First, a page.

Introduction to Quantum Information Processing

QIC 710, CS 768, CO 681, PHYS 767, AMATH 871, PMATH 871 (Fall 2023)

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General course information

The objective of this course is to introduce the mathematical theory of quantum information processing (a.k.a. quantum computing) at the graduate level.

The course consists of four parts:

- A basic introduction, to the quantum information framework that is intended to be accessible to absolute beginners.
- Quantum algorithms, including black-box algorithms, Shor’s algorithms for discrete log and factoring, and Grover’s search algorithm.
- Quantum information theory, including density matrices and quantum operations on them, distance measures between quantum states, entropy and noiseless coding, error-correcting codes and fault-tolerance, and non-locality.
- Quantum cryptography, including an overview of the Bennett-Brassard key exchange protocol (BB84), and the Lo-Chau key exchange protocol, and an analysis of the problem of bit commitment.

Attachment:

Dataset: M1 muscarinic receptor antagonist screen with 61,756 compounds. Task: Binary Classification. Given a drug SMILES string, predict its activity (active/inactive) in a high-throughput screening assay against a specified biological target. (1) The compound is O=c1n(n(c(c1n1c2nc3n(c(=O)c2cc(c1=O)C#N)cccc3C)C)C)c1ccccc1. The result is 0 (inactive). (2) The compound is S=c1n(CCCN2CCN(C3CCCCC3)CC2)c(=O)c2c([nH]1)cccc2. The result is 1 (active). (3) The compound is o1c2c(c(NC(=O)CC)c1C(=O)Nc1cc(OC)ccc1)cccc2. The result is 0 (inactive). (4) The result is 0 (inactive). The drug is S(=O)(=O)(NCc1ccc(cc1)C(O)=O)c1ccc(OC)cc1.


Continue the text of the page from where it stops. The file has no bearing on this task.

Course syllabus [pdf]

Intended audience

This course is mainly intended for graduate students in these departments/schools: Computer Science, Combinatorics and Optimization, Physics and Astronomy, Applied Mathematics, and Pure Mathematics. Other students may take this course with the permission of the instructor. Prerequisites are MATH 235 or equivalent (e.g. PHYS 364 & 365); STAT 230 or equivalent.

Evaluation

5 assignments 12% each

1 project 40%

References

Additional (optional) references

*An Introduction to Quantum Computation*, P. Kaye, R. Laflamme, M. Mosca (Oxford University Press, 2007).*Quantum Computation and Quantum Information*, Michael A. Nielsen and Isaac L. Chuang (Cambridge University Press, 2000).

A brief overview video (from 2020)

Duration 7:46 Correction: in 2023, there are 5 assignments, worth 12% each